“No Man’s Land” by Duong Thu Huong (Vietnam)
Set in a hamlet in the countryside of central Vietnam immediately following the end of the war in 1975, the novel’s plot is set in motion when a young woman, happily married to a successful farmer, comes home one day to find a throng of villagers assembled around her gate. She learns that her first husband, who reportedly died as a martyr and war hero many years back, is in fact alive and has returned to claim her. Faced with the immense pressure of the community and the Party authorities, who forced her marriage to the soldier on the day he was to leave for the front, she dutifully agrees to leave her second husband and their son to live in a squalid shack with the veteran. This tragic twist of fate gives the novel a powerful narrative drive that makes it Huong’s most accomplished work to date… Read more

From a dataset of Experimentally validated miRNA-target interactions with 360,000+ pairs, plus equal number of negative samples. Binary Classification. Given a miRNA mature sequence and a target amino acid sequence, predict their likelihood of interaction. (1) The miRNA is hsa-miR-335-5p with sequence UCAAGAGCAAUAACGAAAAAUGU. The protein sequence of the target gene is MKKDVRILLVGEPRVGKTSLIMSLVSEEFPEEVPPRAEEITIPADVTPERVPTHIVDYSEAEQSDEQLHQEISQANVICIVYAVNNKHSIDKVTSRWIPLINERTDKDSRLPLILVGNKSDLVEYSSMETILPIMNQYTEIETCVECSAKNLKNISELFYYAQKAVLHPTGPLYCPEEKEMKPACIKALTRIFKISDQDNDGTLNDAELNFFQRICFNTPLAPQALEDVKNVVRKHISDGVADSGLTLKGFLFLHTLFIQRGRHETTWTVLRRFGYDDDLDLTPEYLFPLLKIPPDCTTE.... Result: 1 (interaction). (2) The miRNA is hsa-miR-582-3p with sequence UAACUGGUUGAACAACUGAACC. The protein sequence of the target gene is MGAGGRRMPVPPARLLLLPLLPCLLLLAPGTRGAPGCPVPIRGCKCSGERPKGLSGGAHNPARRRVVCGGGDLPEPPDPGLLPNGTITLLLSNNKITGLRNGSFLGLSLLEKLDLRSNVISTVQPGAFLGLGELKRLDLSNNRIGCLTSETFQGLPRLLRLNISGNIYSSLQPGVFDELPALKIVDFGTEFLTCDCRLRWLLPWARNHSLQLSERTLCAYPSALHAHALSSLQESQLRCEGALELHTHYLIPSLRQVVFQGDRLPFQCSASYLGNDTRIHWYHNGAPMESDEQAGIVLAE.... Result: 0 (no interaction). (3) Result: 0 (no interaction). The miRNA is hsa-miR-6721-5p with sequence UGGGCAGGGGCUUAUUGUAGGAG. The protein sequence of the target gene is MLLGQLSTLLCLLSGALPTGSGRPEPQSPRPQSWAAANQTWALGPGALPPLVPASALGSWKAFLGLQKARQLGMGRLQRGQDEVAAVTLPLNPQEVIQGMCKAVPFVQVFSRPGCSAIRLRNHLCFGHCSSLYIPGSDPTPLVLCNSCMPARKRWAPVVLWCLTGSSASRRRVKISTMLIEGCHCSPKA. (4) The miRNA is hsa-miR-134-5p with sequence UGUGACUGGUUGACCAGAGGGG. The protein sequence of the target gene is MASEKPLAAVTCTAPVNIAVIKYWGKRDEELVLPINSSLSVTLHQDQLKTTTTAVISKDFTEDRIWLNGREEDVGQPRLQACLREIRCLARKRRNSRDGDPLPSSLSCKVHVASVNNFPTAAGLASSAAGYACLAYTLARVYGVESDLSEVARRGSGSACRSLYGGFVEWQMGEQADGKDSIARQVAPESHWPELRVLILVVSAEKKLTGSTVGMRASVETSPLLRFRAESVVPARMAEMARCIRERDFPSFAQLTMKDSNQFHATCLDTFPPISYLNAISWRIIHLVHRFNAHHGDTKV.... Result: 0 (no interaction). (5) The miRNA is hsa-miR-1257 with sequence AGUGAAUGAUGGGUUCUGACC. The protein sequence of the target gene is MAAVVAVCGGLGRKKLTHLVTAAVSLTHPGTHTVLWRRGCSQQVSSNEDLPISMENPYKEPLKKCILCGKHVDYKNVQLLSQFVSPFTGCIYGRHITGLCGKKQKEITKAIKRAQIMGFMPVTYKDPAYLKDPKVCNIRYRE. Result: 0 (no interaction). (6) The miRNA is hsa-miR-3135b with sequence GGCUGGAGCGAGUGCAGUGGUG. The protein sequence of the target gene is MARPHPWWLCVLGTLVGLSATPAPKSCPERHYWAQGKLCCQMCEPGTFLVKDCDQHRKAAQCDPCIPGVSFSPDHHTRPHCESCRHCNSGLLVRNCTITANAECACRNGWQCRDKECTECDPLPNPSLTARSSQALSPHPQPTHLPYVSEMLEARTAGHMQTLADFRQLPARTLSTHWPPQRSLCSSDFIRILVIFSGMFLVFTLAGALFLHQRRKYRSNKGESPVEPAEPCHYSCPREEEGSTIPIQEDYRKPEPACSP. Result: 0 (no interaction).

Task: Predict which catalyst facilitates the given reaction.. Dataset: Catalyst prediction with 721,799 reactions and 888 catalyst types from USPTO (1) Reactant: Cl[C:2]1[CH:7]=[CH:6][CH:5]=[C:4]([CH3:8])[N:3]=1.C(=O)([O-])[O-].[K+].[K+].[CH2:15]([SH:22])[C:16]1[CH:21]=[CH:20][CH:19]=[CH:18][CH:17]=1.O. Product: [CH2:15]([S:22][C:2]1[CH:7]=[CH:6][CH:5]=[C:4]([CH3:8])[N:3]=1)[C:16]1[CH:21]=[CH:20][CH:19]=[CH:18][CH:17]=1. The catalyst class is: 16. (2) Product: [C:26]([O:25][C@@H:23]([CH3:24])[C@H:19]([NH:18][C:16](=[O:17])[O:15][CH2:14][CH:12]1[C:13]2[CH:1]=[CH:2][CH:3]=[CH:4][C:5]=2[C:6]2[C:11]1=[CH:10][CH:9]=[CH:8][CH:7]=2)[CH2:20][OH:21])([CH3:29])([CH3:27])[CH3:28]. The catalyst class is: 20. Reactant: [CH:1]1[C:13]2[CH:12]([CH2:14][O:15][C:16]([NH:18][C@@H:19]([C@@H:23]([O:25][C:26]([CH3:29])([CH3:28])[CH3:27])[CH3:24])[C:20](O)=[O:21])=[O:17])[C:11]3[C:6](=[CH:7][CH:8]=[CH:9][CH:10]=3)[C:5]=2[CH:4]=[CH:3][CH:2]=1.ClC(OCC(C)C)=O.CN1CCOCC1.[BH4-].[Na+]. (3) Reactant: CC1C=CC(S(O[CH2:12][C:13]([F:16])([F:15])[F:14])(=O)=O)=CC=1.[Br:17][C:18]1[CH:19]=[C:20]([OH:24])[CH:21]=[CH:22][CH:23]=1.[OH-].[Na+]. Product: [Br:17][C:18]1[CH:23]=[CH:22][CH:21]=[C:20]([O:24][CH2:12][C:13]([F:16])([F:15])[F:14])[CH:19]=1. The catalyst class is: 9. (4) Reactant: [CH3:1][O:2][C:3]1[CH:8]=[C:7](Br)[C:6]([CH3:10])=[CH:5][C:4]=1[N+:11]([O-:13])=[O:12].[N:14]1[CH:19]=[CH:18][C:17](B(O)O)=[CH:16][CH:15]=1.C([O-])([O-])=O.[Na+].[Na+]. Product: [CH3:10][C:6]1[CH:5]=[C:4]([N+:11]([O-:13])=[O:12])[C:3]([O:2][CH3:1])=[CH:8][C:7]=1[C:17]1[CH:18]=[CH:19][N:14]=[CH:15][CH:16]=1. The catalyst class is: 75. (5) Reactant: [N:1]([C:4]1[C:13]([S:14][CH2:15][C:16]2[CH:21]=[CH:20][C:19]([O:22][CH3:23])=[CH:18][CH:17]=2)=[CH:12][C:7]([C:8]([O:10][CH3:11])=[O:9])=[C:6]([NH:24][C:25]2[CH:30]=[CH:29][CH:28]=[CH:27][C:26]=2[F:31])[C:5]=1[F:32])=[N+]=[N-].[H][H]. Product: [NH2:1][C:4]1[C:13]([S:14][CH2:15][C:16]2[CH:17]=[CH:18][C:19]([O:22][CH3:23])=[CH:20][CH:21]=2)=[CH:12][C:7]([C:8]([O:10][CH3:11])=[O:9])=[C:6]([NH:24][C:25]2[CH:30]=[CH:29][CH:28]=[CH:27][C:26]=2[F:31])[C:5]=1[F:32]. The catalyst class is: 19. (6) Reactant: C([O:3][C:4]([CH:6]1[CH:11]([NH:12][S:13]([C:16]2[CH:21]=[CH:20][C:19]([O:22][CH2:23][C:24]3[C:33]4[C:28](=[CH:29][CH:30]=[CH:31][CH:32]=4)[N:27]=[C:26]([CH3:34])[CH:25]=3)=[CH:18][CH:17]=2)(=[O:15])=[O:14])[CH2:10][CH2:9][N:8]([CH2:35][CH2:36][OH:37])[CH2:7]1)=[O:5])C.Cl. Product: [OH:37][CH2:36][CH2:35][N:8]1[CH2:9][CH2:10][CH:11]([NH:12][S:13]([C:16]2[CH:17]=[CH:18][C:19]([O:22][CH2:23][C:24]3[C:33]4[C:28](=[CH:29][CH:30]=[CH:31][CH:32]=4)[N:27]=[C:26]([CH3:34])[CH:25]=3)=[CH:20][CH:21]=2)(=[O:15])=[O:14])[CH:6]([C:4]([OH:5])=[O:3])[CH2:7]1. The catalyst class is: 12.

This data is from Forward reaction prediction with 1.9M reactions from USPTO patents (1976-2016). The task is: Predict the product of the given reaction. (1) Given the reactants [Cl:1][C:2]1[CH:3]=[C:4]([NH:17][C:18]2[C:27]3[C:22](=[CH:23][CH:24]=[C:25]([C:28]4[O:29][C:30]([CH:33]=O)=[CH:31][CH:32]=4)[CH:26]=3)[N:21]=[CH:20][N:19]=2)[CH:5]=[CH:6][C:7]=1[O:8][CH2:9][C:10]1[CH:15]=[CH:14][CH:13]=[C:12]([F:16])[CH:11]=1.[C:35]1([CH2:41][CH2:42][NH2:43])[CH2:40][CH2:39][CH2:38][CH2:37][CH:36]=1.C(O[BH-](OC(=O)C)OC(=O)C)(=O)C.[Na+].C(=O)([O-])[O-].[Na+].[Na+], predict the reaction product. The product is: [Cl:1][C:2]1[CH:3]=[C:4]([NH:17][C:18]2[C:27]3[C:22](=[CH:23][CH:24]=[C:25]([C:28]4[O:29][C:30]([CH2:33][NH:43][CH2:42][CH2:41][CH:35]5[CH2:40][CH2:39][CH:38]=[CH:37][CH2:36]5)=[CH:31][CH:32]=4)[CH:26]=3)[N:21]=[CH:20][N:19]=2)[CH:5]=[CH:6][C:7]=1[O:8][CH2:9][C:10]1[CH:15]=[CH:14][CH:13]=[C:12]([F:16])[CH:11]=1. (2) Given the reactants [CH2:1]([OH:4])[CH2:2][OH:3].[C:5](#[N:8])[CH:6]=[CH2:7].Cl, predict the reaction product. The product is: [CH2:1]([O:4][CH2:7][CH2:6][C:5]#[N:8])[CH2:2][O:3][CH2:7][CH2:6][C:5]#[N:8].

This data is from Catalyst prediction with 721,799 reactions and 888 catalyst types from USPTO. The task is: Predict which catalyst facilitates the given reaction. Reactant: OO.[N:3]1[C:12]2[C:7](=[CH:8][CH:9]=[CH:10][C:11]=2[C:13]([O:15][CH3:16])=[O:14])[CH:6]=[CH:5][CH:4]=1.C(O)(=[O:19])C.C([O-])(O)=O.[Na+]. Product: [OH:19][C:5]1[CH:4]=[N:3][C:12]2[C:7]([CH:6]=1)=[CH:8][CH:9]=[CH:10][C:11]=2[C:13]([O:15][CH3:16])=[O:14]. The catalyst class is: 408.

A woman is a mysterious, incomprehensible world. She isn’t interested in ordinary logic, and she listens only to the voice of her heart. That’s why a man can never measure up.
At 450 pages, this was among the shortest of the 6 Big Books from my reading list. I found it an enjoyable read, one that made me reflect on the choices we are confronted with in life and whether our cultures will evolve to allow women to be the captains of their own lives.
Big Books Challenge 2014 reading list
There were some books in my to-read pile that I’d been putting off reading for years because they are over 400 pages long. So one of the reading resolutions I set myself for 2014 was to choose six of them to read that year (one every 2 months). And I did it; I cracked their spines and finished them all! The 6 books were:
“I Am A Cat” by Soseki Natsume (Japan) – 470 pages
“Wizard of the Crow” by Ngugi wa Thiong’o (Kenya) – 766 pages
“One Hundred Years of Solitude” by Gabriel García Márquez (Colombia) – 422 pages
“Three Day Road” by Joseph Boyden (Canada) – 432 pages
“No Man’s Land” by Duong Thu Huong (Vietnam) – 450 pages
“A Fine Balance” by Rohinton Mistry (India) – 614 pages